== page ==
Advertisement

Functions of Corticocortical Neurons of Somatosensory, Motor, and Parietal Cortex

  • Peter Zarzecki
Part of the Cerebral Cortex book series (CECO, volume 5)

Abstract

There is an intimate relationship between advances in the understanding of localization of function within cerebral cortex and studies of the operation of corticocortical connections. Obviously, without some understanding of the specific functions of different cortical areas, it was not possible to hypothesize specific functions for connections between these cortical areas. With the division of cerebral cortex into even vaguely defined sensory, motor, and association areas, the assumption arose that intracortical connections are the “substrate for associations between afferent, efferent and centrally originating activity” (Imbert et al., 1966). Presumably because of this long-standing assumption, the ipsilateral corticocortical paths with functions most extensively studied are those interconnecting sensory receiving areas, parietal association areas, and motor areas. As the understanding of the operation of these cortical areas has increased in sophistication, so too have proposals for the functions of corticocortical neurons. Starting from the rather vague concept of “associations” (see Amassian, 1954), there is now experimental support for a number of quite specific roles for corticocortical neurons, e.g., controlling receptive field size or firing patterns of their target neurons.

Keywords

Motor Cortex Receptive Field Supplementary Motor Area Motor Cortex Stimulation Parietal Association Cortex 
These keywords were added by machine and not by the authors. This process is experimental and the keywords may be updated as the learning algorithm improves.

Preview

Unable to display preview. Download preview PDF.

Unable to display preview. Download preview PDF.

References

  1. Albe-Fessard, D., and Rougeul, A., 1958, Activités d’origine somesthésique évoquées sur le cortex non-spécifique du chat anesthésié au chloralose: rôle du centre median du thalamus, Electroencephalogr. Clin. Neurophysiol. 10:131–152.PubMedCrossRefGoogle Scholar
  2. Amassian, V. E., 1954, Studies on organization of a somesthetic association area, inluding a single unit analysis, J. Neurophysiol 17:39–58.PubMedGoogle Scholar
  3. Asanuma, H., and Sakata, H., 1976, Functional organization of a cortical efferent system examined with focal depth stimulation in cats, J. Neurophysiol 30:35–54.Google Scholar
  4. Asanuma, H., Larsen, K. D., and Zarzecki, P., 1979, Peripheral input pathways projecting to the motor cortex in the cat, Brain Res. 172:197–208.PubMedCrossRefGoogle Scholar
  5. Asanuma, H., Waters, R. S., and Yumiya, H., 1982, Physiological properties of neurons projecting from area 3a to area 4 γ of feline cerebral cortex, J. Neurophysiol 48:1048–1057.PubMedGoogle Scholar
  6. Bénita, M., Condé, H., Dormont, J. F., and Schmied, A., 1979, Effects of ventrolateral thalamic nucleus cooling on initiation of forelimb ballistic flexion movements by conditioned cats, Exp. Brain Res. 34:435–452.PubMedCrossRefGoogle Scholar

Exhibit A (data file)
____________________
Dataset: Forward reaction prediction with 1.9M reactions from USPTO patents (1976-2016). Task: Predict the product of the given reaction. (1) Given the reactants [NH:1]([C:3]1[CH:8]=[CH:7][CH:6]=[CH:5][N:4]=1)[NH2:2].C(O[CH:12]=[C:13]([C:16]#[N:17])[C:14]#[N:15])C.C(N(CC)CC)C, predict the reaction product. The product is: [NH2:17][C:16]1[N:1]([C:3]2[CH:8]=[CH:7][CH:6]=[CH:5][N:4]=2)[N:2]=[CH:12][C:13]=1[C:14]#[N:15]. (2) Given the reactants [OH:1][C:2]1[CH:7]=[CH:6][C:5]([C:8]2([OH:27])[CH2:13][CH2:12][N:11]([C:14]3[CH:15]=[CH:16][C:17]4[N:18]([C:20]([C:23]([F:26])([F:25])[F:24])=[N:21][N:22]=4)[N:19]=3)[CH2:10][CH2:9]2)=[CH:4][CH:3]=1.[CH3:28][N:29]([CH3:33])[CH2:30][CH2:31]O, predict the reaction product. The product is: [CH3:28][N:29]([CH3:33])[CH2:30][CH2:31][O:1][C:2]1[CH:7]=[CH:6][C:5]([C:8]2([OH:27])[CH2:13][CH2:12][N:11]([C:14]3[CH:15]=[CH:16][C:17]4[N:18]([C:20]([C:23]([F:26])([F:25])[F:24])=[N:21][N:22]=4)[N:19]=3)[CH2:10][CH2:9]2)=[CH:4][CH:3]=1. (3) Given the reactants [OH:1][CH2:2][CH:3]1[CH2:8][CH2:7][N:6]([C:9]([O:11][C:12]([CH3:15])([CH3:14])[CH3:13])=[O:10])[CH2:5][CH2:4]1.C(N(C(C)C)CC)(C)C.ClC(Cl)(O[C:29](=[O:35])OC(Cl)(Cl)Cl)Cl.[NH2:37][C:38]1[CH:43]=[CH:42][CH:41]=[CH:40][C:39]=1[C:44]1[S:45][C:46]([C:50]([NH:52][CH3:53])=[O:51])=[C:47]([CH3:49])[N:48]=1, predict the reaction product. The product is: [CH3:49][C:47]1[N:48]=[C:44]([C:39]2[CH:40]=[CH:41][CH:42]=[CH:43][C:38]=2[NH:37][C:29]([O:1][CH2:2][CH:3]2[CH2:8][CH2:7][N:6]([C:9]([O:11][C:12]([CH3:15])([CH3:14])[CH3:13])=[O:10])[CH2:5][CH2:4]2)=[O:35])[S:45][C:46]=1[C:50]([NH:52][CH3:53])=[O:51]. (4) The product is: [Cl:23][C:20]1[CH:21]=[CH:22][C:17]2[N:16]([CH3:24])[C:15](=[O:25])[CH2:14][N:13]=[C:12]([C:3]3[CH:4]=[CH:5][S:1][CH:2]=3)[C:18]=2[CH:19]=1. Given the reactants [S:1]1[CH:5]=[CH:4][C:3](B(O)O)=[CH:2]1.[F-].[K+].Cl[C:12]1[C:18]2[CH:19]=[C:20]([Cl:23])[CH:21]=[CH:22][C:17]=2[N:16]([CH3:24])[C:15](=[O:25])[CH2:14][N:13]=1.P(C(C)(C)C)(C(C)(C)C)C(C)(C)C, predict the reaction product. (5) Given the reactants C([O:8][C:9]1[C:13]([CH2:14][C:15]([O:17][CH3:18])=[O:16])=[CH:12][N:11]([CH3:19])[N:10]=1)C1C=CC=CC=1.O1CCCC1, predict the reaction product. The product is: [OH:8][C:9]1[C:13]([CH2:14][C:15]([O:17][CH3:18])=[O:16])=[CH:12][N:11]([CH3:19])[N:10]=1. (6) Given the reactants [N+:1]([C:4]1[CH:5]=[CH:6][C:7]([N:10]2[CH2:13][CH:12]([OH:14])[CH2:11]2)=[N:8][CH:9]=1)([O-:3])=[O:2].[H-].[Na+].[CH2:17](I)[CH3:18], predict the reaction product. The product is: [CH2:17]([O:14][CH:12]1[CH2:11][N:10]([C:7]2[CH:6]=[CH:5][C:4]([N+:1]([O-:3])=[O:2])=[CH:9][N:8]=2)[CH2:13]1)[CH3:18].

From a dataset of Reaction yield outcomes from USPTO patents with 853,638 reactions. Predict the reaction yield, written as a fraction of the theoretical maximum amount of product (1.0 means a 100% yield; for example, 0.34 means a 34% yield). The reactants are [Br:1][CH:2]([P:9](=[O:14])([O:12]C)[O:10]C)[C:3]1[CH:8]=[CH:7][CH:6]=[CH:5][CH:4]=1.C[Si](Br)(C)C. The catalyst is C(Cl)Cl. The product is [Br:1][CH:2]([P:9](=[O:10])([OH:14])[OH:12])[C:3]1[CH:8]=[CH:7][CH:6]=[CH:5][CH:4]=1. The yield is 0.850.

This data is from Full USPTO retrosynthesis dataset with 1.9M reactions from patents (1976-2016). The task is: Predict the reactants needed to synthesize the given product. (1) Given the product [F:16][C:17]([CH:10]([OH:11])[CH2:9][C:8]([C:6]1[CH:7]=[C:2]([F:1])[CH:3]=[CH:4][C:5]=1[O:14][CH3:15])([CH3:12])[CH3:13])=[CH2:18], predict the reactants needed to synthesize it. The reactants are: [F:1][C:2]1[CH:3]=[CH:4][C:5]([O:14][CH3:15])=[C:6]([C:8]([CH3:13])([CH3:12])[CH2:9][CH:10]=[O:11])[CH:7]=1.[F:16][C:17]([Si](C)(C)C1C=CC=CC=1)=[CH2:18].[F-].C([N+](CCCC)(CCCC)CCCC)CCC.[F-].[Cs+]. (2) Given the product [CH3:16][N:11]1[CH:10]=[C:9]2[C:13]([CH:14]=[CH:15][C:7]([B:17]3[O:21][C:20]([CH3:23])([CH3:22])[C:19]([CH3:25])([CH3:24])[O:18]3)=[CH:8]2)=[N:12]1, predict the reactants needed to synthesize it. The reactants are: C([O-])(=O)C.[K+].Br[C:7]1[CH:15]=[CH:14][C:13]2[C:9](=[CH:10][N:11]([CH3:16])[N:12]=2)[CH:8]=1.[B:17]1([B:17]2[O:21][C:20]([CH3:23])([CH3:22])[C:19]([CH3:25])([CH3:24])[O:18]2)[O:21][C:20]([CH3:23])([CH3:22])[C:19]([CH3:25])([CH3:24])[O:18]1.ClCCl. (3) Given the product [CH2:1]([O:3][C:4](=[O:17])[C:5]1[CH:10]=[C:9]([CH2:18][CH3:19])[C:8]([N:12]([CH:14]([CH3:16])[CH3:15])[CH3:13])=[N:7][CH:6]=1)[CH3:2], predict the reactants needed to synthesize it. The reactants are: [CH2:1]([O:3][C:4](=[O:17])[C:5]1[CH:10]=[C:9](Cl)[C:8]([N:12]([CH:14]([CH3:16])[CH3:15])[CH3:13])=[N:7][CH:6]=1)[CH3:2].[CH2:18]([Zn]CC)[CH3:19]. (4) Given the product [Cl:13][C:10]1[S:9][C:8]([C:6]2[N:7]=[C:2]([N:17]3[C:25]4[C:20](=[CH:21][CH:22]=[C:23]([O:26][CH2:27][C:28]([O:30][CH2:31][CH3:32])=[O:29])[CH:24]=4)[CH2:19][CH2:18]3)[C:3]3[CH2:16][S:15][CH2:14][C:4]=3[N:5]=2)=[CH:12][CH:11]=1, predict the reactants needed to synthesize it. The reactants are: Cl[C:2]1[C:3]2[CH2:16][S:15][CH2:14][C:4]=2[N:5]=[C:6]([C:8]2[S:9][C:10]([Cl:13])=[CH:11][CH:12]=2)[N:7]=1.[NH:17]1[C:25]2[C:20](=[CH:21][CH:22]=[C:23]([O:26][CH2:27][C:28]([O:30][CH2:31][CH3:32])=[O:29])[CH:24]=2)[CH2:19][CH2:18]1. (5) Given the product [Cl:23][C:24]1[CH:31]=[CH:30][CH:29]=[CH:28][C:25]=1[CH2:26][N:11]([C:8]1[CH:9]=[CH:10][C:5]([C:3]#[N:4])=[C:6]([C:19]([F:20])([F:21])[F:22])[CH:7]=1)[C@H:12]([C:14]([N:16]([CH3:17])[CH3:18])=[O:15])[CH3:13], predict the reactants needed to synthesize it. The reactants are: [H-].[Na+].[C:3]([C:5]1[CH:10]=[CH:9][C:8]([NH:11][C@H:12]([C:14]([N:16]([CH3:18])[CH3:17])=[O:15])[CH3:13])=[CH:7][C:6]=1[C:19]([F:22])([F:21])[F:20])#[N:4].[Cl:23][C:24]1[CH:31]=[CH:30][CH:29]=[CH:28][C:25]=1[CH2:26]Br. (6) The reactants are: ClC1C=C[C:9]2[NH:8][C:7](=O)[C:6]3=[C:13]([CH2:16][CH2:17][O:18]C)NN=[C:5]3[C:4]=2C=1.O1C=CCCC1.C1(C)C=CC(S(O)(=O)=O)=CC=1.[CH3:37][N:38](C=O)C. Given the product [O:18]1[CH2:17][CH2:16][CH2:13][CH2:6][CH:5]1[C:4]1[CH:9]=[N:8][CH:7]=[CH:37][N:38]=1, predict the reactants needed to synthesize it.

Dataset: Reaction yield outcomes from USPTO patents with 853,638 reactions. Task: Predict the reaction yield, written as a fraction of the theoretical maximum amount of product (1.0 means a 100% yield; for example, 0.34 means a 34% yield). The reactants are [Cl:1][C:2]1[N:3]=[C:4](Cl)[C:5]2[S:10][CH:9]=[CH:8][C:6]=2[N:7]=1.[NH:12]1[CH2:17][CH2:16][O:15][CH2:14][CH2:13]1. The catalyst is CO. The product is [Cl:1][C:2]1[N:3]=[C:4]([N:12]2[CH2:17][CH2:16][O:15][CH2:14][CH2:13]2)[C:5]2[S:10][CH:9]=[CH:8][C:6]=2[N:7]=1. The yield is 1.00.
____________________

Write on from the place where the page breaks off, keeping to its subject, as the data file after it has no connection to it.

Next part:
7. Bignall, K. E., and Imbert, M., 1969, Polysensory and cortico-cortical projections to frontal lobe of squirrel and rhesus monkeys, Electroencephalogr. Clin. Neurophysiol 26:206–215.PubMedCrossRefGoogle Scholar
  8. Blum, B., Halpern, L. M., and Ward, A. A., Jr., 1968, Microelectrode studies of the afferent connections and efferent projections of neurons in the sensorimotor cortex of the cat, Exp. Neurol 20:156–173.PubMedCrossRefGoogle Scholar
  9. Brinkman, C., and Porter, R., 1979, Supplementary motor area in the monkey: Activity of neurons during performance of a learned motor task, J. Neurophysiol 42:681–709.PubMedGoogle Scholar
  10. Brinkman, J., Bush, B. M., and Porter, R., 1978, Deficient influences of peripheral stimuli on precentral neurones in monkeys with dorsal column lesions, J. Physiol (London) 276:27–48.Google Scholar
  11. Brock, L. G., Coombs, J. S., and Eccles, J. C., 1953, Intracellular recording from antidromically activated motoneurones, J. Physiol (London) 122:429–461.Google Scholar
  12. Chapin, J. K., and Woodward, D. J., 1982, Somatic sensory transmission to the cortex during movement: Phasic modulation over the locomotor step cycle, Exp. Neurol 78:670–684.PubMedCrossRefGoogle Scholar
  13. Critchley, M., 1953, The Parietal Lobes, Arnold, London.Google Scholar
  14. Darian-Smith, I., Isbister, J., Mok, H., and Yokota, T., 1966, Somatic sensory cortical projection areas excited by tactile stimulation of the cat: A triple representation, J. Physiol (London) 182:671–689.Google Scholar
  15. Deschênes, M., 1977, Dual origin of fibers projecting from motor cortex to SI in cat, Brain Res. 132:159–162.PubMedCrossRefGoogle Scholar
  16. Dubner, R., and Sessle, B. J., 1971, Presynaptic excitability changes of primary afferent and corticofugal fibers projecting to trigeminal brain stem nuclei, Exp. Neurol 30:223–238.PubMedCrossRefGoogle Scholar
  17. Dykes, R. W., 1983, Parallel processing of somatosensory information: A theory, Brain Res. Rev. 6(1):47–115.CrossRefGoogle Scholar
  18. Evarts, E. V., and Fromm, C., 1977, Sensory responses in motor cortex neurons during precise motor control, Neurosci. Lett. 5:267–272.PubMedCrossRefGoogle Scholar
  19. Friedman, D. P., Jones, E. G., and Burton, H., 1980, Representation pattern in the second somatic sensory area of the monkey cerebral cortex, J. Comp. Neurol. 192:21–41.PubMedCrossRefGoogle Scholar
  20. Fuster, J. M., 1981, Prefrontal cortex in motor control, in: Handbook of Physiology, Section I, Volume II, Part II (V. B. Brooks, ed.), American Physiological Society, Bethesda, pp. 1149–1178.Google Scholar